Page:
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Laryngoscope. 2002 Jan;112(1):73-81.

Clinical study of botulinum-A toxin in the treatment of sialorrhea in children with cerebral palsy.

Author information

1
Department of Otolaryngology, LSU School of Medicine and Children's Hospital of New Orleans, New Orleans, Louisiana, U.S.A.

Abstract

OBJECTIVE:

To assess the safety and efficacy of intraglandular (parotid and submandibular) botulinum-A toxin (BTX-A) in the treatment of sialorrhea in children with cerebral palsy (CP).

STUDY DESIGN:

Prospective, open-label, dose-escalation study.

SETTING:

Tertiary care Children's Hospital.

PATIENTS:

Twenty-two subjects between 8 and 21 years of age with CP and significant sialorrhea.

INTERVENTION/TECHNIQUE:

The first 12 subjects were injected in only the submandibular gland and the second 10 in the submandibular and parotid glands. Injections were performed under ultrasound localization. The first group (divided into 3) received a total of 10, 20, or 30 units of BTX-A. The second group (divided into 3) received a standard of 30 units in the submandibular gland and 20, 30, or 40 units in the parotid glands.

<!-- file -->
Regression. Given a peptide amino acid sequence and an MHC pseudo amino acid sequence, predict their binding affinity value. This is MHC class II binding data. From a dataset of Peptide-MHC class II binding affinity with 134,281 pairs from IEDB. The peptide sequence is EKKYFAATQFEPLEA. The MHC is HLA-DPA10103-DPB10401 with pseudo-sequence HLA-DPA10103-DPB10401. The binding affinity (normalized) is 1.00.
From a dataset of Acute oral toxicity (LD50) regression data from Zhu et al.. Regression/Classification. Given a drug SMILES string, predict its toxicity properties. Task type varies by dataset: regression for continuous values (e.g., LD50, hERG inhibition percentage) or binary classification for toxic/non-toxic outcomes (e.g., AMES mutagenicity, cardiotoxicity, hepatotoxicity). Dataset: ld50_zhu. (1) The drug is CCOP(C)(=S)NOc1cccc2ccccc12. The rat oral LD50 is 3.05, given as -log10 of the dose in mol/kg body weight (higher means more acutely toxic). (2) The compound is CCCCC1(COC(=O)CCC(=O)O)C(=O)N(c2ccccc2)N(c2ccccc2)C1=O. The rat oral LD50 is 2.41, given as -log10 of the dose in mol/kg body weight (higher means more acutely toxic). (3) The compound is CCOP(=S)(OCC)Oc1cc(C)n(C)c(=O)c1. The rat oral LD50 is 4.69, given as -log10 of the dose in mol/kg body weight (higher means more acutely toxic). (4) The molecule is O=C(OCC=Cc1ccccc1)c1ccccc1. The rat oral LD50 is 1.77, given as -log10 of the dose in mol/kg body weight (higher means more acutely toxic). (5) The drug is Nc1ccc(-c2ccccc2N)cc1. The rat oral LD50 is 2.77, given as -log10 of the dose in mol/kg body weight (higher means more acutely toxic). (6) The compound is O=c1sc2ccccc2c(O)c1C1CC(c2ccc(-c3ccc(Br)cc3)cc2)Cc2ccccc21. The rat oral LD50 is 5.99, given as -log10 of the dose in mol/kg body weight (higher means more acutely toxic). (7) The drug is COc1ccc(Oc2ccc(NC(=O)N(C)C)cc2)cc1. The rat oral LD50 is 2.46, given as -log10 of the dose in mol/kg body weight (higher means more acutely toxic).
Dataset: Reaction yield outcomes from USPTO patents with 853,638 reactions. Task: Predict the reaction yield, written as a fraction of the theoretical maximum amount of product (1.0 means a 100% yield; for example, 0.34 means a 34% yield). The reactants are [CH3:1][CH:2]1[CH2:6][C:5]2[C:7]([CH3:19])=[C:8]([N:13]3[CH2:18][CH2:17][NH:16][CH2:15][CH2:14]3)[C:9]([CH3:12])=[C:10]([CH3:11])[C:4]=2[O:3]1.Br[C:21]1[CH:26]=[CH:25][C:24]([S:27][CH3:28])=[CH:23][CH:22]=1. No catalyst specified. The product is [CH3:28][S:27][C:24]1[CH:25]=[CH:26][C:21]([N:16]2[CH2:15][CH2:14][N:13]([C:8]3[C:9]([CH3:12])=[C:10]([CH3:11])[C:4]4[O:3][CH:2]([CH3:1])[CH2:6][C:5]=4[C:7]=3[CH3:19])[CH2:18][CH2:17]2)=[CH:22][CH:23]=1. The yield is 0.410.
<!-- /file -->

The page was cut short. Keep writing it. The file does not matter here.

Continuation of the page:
MAIN OUTCOME MEASURE(S):

Drool quantification using a pre- and postinjection "drool rating scale," dental roll weights, and "drool quotient." Swallowing was evaluated pre- and postinjection with a formal speech therapy evaluation.

RESULTS:

All subjects successfully underwent BTX-A injections without local or systemic complications. There were no adverse effects on swallowing. Objective "drool quantification" with dental rolls was extremely difficult in this population. Most indicative of results was the "drool rating" questionnaire and the "drool quotient."

CONCLUSIONS:

BTX-A is a potentially safe and promising, minimally invasive treatment for sialorrhea in children with cerebral palsy.

[Indexed for MEDLINE]

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